This provision, in turn, is immediately preceded in § 3 of the resolution by the following two paragraphs:

            "The bonds herein authorized to be issued shall bear interest at an effective rate not to exceed the maximum rate permitted by law, which except for the first interest payment shall be payable semiannually.  The bonds shall mature as provided by law and the resolution authorizing their sale in from two to twenty-five years from the date of issue and the life of the improvements to be acquired and constructed from the proceeds of such bonds is hereby found and declared to be at  [[Orig. Op. Page 5]] least twenty-five years.

            "Both principal of and interest on the bonds shall be payable out of annual tax levies to be made upon all of the taxable property within the Port District sufficient to pay such principal and interest as the same shall become due."

            And then, immediately prior to that portion of the resolution we find, in § 2 thereof, the basic bond authorization as follows:

            "The total estimated cost of making the improvements described in Section 1, including all costs incident thereto and to the issuance of the bonds, is hereby declared to be as nearly as may be the sum of $16,750,000.  To pay such costs the Port shall contract a general indebtedness in the principal amount of $16,750,000 and issue and sell its general obligation bonds in such amount for strictly Port District purposes as herein provided."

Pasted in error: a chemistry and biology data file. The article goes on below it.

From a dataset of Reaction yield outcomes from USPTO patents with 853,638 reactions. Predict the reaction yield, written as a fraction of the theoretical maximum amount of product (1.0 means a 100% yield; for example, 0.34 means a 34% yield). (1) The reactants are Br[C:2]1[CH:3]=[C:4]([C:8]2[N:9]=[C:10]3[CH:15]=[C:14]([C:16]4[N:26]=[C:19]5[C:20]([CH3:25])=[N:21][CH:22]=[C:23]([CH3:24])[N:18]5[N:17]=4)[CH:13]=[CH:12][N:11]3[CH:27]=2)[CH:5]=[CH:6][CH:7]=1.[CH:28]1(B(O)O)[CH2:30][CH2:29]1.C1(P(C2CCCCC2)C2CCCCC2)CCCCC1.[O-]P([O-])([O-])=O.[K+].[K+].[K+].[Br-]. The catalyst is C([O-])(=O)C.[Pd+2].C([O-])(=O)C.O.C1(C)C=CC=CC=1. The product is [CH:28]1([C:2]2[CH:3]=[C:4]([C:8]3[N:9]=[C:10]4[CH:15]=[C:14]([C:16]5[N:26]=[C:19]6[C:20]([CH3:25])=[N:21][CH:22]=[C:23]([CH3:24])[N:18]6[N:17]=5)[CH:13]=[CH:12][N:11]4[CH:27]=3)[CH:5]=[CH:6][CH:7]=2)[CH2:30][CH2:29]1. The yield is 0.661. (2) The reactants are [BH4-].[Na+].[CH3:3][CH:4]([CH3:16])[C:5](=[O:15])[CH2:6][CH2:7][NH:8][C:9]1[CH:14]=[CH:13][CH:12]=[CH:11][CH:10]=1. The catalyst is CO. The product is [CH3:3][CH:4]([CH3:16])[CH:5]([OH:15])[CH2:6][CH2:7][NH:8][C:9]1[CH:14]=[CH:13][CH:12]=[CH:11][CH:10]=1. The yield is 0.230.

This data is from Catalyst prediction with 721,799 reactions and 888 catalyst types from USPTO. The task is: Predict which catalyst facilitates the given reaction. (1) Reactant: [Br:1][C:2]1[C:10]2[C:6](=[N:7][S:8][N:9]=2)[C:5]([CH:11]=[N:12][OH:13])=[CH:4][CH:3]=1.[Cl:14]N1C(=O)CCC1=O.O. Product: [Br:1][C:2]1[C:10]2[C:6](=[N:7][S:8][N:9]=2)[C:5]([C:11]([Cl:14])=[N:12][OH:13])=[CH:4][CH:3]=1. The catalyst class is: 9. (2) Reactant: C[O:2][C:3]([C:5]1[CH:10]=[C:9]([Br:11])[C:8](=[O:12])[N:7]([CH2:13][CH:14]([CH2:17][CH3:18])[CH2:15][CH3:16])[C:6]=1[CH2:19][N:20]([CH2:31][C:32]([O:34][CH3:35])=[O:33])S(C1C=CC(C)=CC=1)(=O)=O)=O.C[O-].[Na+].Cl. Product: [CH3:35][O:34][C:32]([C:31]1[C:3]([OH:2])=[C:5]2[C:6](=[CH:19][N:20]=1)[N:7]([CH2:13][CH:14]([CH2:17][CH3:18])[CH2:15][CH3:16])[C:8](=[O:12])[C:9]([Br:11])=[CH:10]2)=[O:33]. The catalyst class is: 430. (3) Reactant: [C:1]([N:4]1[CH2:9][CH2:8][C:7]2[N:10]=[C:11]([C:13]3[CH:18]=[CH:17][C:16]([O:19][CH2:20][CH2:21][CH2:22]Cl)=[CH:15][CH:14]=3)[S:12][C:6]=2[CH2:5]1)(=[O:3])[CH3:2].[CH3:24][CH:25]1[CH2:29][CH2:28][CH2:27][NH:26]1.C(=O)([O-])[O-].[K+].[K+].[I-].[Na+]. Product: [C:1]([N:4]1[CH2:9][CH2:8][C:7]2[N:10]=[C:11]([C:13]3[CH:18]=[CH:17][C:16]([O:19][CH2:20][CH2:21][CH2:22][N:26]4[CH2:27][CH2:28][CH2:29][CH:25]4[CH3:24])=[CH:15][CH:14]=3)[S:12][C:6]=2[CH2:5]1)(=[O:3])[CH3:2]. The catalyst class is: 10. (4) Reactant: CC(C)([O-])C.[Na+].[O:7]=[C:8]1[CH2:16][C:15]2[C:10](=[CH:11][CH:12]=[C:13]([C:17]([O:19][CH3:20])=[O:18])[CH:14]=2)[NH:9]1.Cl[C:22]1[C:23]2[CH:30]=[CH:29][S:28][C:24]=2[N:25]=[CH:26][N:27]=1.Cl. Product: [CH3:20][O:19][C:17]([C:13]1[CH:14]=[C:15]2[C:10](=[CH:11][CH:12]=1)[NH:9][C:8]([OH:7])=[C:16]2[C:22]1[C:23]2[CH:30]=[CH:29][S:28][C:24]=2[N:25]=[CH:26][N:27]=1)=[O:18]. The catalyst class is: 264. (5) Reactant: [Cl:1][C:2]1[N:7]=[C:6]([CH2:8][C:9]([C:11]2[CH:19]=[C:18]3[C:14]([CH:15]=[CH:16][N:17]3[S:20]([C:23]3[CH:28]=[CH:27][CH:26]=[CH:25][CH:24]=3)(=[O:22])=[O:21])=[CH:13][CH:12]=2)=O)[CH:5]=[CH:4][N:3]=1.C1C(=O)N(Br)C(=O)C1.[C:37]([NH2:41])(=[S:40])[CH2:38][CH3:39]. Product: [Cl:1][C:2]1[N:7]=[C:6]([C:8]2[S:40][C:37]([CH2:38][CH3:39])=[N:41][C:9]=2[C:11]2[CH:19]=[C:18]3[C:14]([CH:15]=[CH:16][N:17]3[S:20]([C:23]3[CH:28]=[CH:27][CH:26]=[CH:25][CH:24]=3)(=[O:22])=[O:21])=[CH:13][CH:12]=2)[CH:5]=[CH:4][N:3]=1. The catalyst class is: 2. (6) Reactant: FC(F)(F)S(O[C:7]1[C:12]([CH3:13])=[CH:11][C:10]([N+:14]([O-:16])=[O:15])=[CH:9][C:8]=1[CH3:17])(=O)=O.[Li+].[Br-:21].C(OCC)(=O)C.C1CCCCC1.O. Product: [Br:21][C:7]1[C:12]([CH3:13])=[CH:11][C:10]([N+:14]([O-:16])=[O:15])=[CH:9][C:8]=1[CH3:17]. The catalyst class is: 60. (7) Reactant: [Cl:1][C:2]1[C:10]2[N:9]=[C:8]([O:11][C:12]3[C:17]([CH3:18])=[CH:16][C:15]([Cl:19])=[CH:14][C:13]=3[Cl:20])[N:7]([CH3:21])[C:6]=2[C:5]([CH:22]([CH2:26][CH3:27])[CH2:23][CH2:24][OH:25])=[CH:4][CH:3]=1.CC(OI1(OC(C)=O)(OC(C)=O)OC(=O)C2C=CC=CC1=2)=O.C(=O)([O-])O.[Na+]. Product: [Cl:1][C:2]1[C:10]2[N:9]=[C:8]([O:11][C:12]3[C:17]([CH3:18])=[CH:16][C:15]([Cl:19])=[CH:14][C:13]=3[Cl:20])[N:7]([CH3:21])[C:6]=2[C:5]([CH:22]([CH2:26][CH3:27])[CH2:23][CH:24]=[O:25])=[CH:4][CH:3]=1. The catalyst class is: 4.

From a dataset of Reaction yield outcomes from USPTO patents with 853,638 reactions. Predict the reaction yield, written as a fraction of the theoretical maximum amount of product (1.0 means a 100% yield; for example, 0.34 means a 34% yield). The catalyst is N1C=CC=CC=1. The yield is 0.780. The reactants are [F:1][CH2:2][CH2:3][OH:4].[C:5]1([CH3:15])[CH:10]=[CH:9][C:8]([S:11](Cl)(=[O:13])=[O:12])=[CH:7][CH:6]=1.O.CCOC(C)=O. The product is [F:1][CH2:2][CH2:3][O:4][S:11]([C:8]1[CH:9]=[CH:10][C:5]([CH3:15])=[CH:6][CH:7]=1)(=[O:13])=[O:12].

Finally, in § 1 of the resolution to which reference is thus made in § 2,supra, there appears a detailed listing of the projects, and their estimated costs, which were proposed to be funded with the bond proceeds in the event that the proposition was approved by the voters.

            It is also of considerable significance that the ballot proposition, as quoted at the outset in this opinion, specifically called upon the voters to vote "Yes" or "No" on bonds ‑ not taxes.  Clearly, then, bonds were the essence of the proposition and increased property taxes were merely the proposed vehicle for meeting debt service requirements in connection with the bonds.  The capital projects contemplated by the proposal were to be paid for out of the bond proceeds and not directly out of property tax revenues ‑ and because of the form of the proposition that, in turn, must be deemed to have been the premise upon which the voters cast their ballots.  They were not, instead, given two separate and unrelated propositions, one for the issuance of bonds and the other for an increase in the tax rate over the 106% limit.